My last church before this one was a church where we were dearly loved.  I knew that the next guys biggest problem was going to be “But Cal didn’t do it that way!” (And I was right!)  I had gotten advice (I think it was from John Maxwell…I was big into John Maxwell in those days) that it was important for people to see my clay feet so that the people knew I was human and the new guy would be human, too.   And so I spent most of the time simply telling stories.(There really was a text—it was Phil. 2:1-8, 11-13.  And there even was a fairly good outline (I say that in retrospect):

My challenge as the church goes forward:

  1. Take God’s Word Seriously (v. 1)
  2. Be a People Who Trust One Another (v. 2)
  3. Be Open to the Work of the Holy Spirit (3-4a)
  4. Be Oriented to the Future Rather than to the Past (4b-6)
  5. Have Clearly Understood Goals
  6. Be a Place Where Each Believer is a Minister (7-8, 11-13)

(I think the list really came from Lyle Schaller)

But today was different.

The elders desire to take the congregation in a different direction (it appears) and they have let me go.  It seemed presumptuous for me to try to challenge the church to go in any direction, when I have no idea what the continuing leadership wants to do.

Telling funny stories seemed crass.  I wasn’t really in a mood for laughter & joviality.

And so, in explaining to the congregation about this, (without the elder part) I simply said that I hoped my ministry would be remembered as one where people were drawn to a love for God’s Word and wanted to delve more into the Word as a result of my preaching.  I just simply preached a Bible sermon.  Very few references to our departure or the future of the church.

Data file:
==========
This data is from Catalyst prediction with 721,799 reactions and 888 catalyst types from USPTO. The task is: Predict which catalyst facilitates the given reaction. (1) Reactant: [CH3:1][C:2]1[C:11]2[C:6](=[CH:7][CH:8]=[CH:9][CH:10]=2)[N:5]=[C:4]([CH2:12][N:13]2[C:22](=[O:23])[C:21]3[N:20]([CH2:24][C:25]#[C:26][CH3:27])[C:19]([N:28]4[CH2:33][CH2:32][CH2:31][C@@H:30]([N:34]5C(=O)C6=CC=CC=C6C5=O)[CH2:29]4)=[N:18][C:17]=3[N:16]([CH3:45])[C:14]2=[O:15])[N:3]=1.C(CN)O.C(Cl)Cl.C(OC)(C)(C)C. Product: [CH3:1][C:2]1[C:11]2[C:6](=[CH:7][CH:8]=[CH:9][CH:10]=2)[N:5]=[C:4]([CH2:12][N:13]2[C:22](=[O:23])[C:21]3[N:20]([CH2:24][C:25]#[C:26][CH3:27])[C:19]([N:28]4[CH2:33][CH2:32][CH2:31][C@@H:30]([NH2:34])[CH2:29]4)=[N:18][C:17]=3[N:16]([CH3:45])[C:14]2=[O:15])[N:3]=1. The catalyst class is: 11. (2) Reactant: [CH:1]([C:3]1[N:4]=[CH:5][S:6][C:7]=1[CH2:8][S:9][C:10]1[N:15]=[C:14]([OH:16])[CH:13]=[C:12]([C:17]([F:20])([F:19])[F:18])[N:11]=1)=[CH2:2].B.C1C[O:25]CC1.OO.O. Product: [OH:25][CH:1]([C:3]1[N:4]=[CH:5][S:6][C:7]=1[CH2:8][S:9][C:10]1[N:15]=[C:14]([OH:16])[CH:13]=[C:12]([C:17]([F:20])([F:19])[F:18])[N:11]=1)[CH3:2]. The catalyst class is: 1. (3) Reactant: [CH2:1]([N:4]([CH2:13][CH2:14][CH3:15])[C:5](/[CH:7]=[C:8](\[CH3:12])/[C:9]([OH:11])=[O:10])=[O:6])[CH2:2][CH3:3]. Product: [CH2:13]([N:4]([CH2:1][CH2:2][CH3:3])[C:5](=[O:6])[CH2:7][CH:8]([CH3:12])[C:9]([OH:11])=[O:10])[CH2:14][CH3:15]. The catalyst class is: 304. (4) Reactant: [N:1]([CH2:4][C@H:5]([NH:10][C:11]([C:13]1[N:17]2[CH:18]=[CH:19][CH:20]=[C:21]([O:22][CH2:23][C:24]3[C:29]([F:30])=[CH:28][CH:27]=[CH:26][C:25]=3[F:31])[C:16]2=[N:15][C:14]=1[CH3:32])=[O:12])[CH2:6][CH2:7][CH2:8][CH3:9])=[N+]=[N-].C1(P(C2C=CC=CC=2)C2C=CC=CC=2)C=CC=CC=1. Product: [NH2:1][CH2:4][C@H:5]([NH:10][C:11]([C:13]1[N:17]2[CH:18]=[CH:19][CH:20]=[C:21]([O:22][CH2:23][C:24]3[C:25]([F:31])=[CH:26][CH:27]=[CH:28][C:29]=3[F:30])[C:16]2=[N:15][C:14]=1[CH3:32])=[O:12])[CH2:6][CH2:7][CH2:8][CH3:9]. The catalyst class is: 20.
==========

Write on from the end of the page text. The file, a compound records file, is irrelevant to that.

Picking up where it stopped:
I have been in a series on our Identity in Christ, and months ago had scheduled to preach today on 2 Cor. 5.17: “I am a new creation in Christ.”

My theme was: “You are a new creation in Christ” means we are free from the bondage of sin; that we are perfect in Christ; & that God is able to bring newness out of our hurts.”

I felt like I was faithful to the call of God to preach the Word.  Whether or not I ever again preach regularly in a church or not, I know that I was faithful to preaching the Word.  That is the most anyone can  ask of a preacher. 

Saturday, January 24, 2009

Interesting Misc Stats Gleaned From The Foster Letter

Foster Letter Jan 15 08 Children living with both biological or adoptive parents who attend religious services regularly are less likely to exhibit problems at school or at home, reveals a Child Trends study. A new analysis of national data shows children in such a situation (when compared to children not living with both parents and not attending religious services regularly) are 5.5 times less likely to have repeated a grade and 2.5 times less likely to have had their parents contacted by the school due to a conduct or achievement problem. (Baptist Press 12/3/08)

Customized Religion By a 3 to 1 margin (71% to 26%), Americans are more likely to develop their own set of religious beliefs than accept a comprehensive set of beliefs taught by a church or denomination, finds a Barna study. George Barna observes a growing number of people are serving as their own “theologian-in-residence,” resulting in Americans embracing an “unpredictable and contradictory body of beliefs.” Leading the pack are those under 25. 82% of them develop their own blend of beliefs rather than adopt a set offered by a church. Although born-again Christians are the least likely to adopt an a la carte approach, 61% say they have mixed their set of beliefs. (Barna Update 1/12/09)